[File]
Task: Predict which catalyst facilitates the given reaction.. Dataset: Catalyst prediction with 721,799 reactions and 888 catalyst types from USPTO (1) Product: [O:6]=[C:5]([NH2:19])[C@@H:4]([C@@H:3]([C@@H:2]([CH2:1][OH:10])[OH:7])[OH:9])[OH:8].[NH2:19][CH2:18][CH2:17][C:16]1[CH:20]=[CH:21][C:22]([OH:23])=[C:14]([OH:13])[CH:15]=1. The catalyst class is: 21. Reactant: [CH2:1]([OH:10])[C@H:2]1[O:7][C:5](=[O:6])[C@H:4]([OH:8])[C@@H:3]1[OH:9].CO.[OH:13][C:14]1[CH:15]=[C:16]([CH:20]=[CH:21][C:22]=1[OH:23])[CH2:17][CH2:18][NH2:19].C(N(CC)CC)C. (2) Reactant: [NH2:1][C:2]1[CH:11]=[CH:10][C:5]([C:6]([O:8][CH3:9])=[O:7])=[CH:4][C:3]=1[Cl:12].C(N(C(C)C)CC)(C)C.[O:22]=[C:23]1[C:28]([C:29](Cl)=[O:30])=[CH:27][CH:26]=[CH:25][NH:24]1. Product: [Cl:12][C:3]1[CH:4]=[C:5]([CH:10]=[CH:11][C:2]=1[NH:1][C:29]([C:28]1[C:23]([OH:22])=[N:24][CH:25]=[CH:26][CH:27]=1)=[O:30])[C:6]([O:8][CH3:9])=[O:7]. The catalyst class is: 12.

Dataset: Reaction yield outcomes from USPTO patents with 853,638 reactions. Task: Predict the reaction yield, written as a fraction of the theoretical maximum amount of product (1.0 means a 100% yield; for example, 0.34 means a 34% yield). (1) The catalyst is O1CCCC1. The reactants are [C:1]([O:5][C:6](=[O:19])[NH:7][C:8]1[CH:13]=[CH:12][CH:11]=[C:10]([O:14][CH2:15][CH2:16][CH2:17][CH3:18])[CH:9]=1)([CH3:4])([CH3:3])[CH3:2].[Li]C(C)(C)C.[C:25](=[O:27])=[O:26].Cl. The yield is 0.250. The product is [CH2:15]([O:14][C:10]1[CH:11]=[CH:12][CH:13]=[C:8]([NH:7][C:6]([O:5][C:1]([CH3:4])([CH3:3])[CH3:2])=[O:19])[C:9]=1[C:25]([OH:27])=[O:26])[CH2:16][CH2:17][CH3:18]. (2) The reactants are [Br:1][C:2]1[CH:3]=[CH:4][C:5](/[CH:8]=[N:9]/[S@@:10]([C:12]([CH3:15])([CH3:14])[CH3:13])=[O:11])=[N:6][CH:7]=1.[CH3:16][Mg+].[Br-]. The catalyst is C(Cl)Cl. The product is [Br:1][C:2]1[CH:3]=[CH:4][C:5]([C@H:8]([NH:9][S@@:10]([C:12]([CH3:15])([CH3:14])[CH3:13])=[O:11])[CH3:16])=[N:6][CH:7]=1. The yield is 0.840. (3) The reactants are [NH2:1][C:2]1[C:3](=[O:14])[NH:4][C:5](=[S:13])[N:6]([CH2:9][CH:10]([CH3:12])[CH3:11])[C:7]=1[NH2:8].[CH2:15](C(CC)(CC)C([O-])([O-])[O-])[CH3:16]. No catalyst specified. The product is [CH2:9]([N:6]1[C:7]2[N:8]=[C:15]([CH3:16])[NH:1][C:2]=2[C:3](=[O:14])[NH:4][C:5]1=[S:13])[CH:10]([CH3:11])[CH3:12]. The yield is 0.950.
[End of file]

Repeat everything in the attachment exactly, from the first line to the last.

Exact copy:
Task: Predict which catalyst facilitates the given reaction.. Dataset: Catalyst prediction with 721,799 reactions and 888 catalyst types from USPTO (1) Product: [O:6]=[C:5]([NH2:19])[C@@H:4]([C@@H:3]([C@@H:2]([CH2:1][OH:10])[OH:7])[OH:9])[OH:8].[NH2:19][CH2:18][CH2:17][C:16]1[CH:20]=[CH:21][C:22]([OH:23])=[C:14]([OH:13])[CH:15]=1. The catalyst class is: 21. Reactant: [CH2:1]([OH:10])[C@H:2]1[O:7][C:5](=[O:6])[C@H:4]([OH:8])[C@@H:3]1[OH:9].CO.[OH:13][C:14]1[CH:15]=[C:16]([CH:20]=[CH:21][C:22]=1[OH:23])[CH2:17][CH2:18][NH2:19].C(N(CC)CC)C. (2) Reactant: [NH2:1][C:2]1[CH:11]=[CH:10][C:5]([C:6]([O:8][CH3:9])=[O:7])=[CH:4][C:3]=1[Cl:12].C(N(C(C)C)CC)(C)C.[O:22]=[C:23]1[C:28]([C:29](Cl)=[O:30])=[CH:27][CH:26]=[CH:25][NH:24]1. Product: [Cl:12][C:3]1[CH:4]=[C:5]([CH:10]=[CH:11][C:2]=1[NH:1][C:29]([C:28]1[C:23]([OH:22])=[N:24][CH:25]=[CH:26][CH:27]=1)=[O:30])[C:6]([O:8][CH3:9])=[O:7]. The catalyst class is: 12.

Dataset: Reaction yield outcomes from USPTO patents with 853,638 reactions. Task: Predict the reaction yield, written as a fraction of the theoretical maximum amount of product (1.0 means a 100% yield; for example, 0.34 means a 34% yield). (1) The catalyst is O1CCCC1. The reactants are [C:1]([O:5][C:6](=[O:19])[NH:7][C:8]1[CH:13]=[CH:12][CH:11]=[C:10]([O:14][CH2:15][CH2:16][CH2:17][CH3:18])[CH:9]=1)([CH3:4])([CH3:3])[CH3:2].[Li]C(C)(C)C.[C:25](=[O:27])=[O:26].Cl. The yield is 0.250. The product is [CH2:15]([O:14][C:10]1[CH:11]=[CH:12][CH:13]=[C:8]([NH:7][C:6]([O:5][C:1]([CH3:4])([CH3:3])[CH3:2])=[O:19])[C:9]=1[C:25]([OH:27])=[O:26])[CH2:16][CH2:17][CH3:18]. (2) The reactants are [Br:1][C:2]1[CH:3]=[CH:4][C:5](/[CH:8]=[N:9]/[S@@:10]([C:12]([CH3:15])([CH3:14])[CH3:13])=[O:11])=[N:6][CH:7]=1.[CH3:16][Mg+].[Br-]. The catalyst is C(Cl)Cl. The product is [Br:1][C:2]1[CH:3]=[CH:4][C:5]([C@H:8]([NH:9][S@@:10]([C:12]([CH3:15])([CH3:14])[CH3:13])=[O:11])[CH3:16])=[N:6][CH:7]=1. The yield is 0.840. (3) The reactants are [NH2:1][C:2]1[C:3](=[O:14])[NH:4][C:5](=[S:13])[N:6]([CH2:9][CH:10]([CH3:12])[CH3:11])[C:7]=1[NH2:8].[CH2:15](C(CC)(CC)C([O-])([O-])[O-])[CH3:16]. No catalyst specified. The product is [CH2:9]([N:6]1[C:7]2[N:8]=[C:15]([CH3:16])[NH:1][C:2]=2[C:3](=[O:14])[NH:4][C:5]1=[S:13])[CH:10]([CH3:11])[CH3:12]. The yield is 0.950.